excel

For some reason I think I have “tell me about your company” written on my forehead.  Soon after I meet people and tell them what I do for a living, they feel compelled to pour their souls out to me about their jobs or businesses. I’m not sure if it’s a method of crying out for help or if my demeanor is too serious for talk about the weather or what one ate for lunch. Be that as it may, I am glad people feel comfortable telling me their stories—it makes for great book-writing material.

Some time ago, I was working out in the gym alongside a guy who appeared to be in the same predicament as I. Namely, deciding whether to just stare at the weights and hope that they lifted themselves out of the cradle, pick up the weights and start working out, or go to the store and have a low-fat doughnut.

This guy, who was named Kelvin, seemed to be in his mid-twenties. After finally picking up the weights and completing a few sets, Kelvin started to ask the gym ego question, “How much can you lift?”

Not your average gym rat, my reply was: “So where do you work?”

Kelvin told me he worked at a very well-known home do-it-yourself (DIY) store that I’ll call “House Headquarters.” I didn’t hesitate to mention to Kelvin that I thought House Headquarters’ customer service had gone downhill in recent years and their chief competitor had become much better at customer service than they.

“I agree, our customer service is shabby,” Kelvin said, exhaling mightily while 75-pound dumbbells slammed to the gym’s cushioned floor. “I’ll tell you a story.

“I was recently working with a customer who became extremely upset with us. This customer purchased a brand name, side-by-side, built-in refrigerator for almost $8,000. Once it was delivered, he called back, stating that the install had a gap in between the walls and the refrigerator of about three inches, whereas the model in the store was flush together. He was right. This refrigerator has a true built-in appearance and looks very flush with the wall in the store. I told him I’d look into it.

“So I called the regional installation supervisor, and he said he would check out the situation,” Kelvin said, his arms shaking from the heavy dumbbell. (There goes my gym ego again.) “You know, we always have problems and complaints with this installer, but we still have to use them because they’re our national contractor. I don’t know what’s going to happen with this customer, but I feel really badly for him.

“I sent the installer back out on Saturday,” Kelvin continued. “But I won’t be able to get back with the customer until Monday because I have to see what the regional installation supervisor, who doesn’t work on weekends, says. The customer sent me pictures of the install, and it is really bad. I just don’t know why we keep using this installer. We’ve all gotten complaints about this particular installation company.”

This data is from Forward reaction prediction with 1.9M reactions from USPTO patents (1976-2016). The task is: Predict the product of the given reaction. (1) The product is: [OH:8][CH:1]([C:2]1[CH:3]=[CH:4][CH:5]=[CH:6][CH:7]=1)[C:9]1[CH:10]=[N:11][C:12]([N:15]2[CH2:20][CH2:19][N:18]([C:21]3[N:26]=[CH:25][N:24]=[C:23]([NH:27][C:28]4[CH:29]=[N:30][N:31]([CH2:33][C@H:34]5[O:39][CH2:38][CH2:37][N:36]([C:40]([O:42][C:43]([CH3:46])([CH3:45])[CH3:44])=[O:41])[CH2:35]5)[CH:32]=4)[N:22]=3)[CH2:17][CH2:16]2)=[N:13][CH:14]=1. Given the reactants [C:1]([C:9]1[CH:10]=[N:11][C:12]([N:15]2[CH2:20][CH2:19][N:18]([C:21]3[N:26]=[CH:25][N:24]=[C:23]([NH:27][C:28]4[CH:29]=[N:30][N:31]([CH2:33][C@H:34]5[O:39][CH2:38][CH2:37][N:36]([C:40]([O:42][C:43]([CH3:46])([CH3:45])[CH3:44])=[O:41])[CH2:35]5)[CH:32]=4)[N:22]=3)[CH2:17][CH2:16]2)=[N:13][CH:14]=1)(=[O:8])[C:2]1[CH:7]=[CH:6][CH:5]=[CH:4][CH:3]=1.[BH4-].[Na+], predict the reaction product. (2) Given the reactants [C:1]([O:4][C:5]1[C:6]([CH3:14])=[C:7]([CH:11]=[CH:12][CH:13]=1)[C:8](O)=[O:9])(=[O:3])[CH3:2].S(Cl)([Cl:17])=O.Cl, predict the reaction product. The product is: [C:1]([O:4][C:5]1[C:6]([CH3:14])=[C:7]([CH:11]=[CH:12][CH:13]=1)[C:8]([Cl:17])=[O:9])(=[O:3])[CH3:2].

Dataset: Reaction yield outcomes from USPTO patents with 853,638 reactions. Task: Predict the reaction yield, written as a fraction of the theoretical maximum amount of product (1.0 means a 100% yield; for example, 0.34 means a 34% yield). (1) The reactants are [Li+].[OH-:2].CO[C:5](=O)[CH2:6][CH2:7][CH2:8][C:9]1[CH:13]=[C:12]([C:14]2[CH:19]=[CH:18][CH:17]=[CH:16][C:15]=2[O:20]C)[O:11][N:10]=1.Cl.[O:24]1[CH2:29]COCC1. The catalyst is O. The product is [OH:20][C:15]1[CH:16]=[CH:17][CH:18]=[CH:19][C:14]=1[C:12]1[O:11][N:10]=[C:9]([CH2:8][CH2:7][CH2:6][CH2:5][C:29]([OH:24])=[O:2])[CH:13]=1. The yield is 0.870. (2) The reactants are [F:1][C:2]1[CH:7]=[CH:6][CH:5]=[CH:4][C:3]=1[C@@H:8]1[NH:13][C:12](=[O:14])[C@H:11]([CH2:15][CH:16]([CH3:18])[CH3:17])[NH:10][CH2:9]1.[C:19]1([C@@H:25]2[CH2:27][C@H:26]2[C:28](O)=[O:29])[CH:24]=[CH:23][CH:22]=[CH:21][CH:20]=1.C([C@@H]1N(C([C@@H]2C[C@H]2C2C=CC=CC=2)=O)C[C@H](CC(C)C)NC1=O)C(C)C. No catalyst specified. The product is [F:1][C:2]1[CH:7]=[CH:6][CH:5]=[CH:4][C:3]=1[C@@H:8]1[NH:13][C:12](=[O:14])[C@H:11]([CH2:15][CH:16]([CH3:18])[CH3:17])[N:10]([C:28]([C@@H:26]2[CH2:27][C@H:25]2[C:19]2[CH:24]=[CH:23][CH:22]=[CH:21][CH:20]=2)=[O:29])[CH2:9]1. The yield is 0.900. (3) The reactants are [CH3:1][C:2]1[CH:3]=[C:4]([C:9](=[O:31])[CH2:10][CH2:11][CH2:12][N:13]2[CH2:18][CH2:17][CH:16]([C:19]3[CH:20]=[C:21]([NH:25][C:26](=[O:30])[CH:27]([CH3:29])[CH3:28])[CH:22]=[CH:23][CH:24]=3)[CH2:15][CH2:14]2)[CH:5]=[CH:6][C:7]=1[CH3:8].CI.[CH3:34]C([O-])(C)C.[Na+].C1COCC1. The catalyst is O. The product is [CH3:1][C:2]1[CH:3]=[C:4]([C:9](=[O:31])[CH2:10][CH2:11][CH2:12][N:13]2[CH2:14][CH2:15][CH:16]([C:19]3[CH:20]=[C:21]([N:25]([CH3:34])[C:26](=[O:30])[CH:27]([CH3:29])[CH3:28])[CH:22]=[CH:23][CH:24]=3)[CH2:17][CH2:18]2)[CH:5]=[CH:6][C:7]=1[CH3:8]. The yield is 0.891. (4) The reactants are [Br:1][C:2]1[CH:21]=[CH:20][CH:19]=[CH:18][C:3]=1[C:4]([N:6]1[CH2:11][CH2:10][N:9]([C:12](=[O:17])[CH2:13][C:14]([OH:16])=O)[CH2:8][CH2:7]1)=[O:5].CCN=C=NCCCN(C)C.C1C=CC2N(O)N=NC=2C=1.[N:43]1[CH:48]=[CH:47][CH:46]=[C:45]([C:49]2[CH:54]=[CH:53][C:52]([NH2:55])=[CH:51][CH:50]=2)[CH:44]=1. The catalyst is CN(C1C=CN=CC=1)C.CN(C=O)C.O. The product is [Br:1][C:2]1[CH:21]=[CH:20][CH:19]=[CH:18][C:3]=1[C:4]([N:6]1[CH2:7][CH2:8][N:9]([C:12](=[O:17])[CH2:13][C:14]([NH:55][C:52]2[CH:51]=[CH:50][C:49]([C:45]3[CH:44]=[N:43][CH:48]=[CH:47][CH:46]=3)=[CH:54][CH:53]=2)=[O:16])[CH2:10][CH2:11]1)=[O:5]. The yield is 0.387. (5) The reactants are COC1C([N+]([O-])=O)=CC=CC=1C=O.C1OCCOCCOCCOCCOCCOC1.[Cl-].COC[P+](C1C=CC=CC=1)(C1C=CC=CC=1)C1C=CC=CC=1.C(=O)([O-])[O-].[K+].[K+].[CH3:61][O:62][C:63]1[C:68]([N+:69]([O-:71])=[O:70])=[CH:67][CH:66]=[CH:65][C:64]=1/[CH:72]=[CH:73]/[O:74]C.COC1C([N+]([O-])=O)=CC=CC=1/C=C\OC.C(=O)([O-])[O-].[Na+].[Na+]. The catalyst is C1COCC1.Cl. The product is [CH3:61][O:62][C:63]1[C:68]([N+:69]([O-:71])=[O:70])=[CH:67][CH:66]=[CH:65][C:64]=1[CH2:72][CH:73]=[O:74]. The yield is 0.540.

The lesson here: The entire organization needs to be focused on providing a World-Class customer service experience. I would think that someone should have been in contact with this customer throughout the weekend to ensure that his problem was solved. House Headquarters likely does a large chunk of their business on the weekend, as this is when people are doing home projects. This type of weekend service is even more important for a customer who has just spent a lot of money with the company.

The quicker you solve the problem, the greater the opportunity for making the customer happy and keeping him or her coming back. If the front line is not empowered or it does not have immediate access to someone who is empowered (as in Kelvin’s case) to provide an instant solution to the problem, the problem will remain with the customer longer and fester into something greater and cause him or her to be even more dissatisfied with the experience.

Question: Is this just an isolated incident for House Headquarters, or is my view and the employee’s view true, that their customer service is substandard? Is it really impossible for Kelvin or his colleagues to provide a good customer experience with an incompetent contractor? A review by the leadership team is in order.

Kelvin seems to have been focused on delivering a good customer experience—his heart was indeed as big as the biceps that we both aspired to have after working out (yes, I am still aspiring as I sit here explaining Fresh Customer Service). However, the weekend unavailability of the regional installation supervisor made it impossible to deliver a World-Class customer service experience.

The regional installation supervisor’s availability—or a designee’s—would have provided Kelvin with the important missing link needed to deliver an instant solution to the customer’s problem (remember this is the foundation of Fresh Customer Service—solving the problem now, making it right now for the customer).

In addition, the person in charge of the independent contractors appears to have not responded to the negative feedback voiced by both customers and Frontline Employees. After all, it seems that this shoddy contractor is the root cause of current and previous problems.

 

For leadership coachingprofessional development training, customer service trainingcustomer service tips, college success tips, or to learn how to build a personal brand, how to improve customer service, or  how to succeed in college, contact Michael D Brown, a premier leadership speaker, customer service speaker, and college motivational speaker at http://www.myfreshbrand.com, http://www.freshcustomerservice.com, or http://www.52collegesuccesstips.com.

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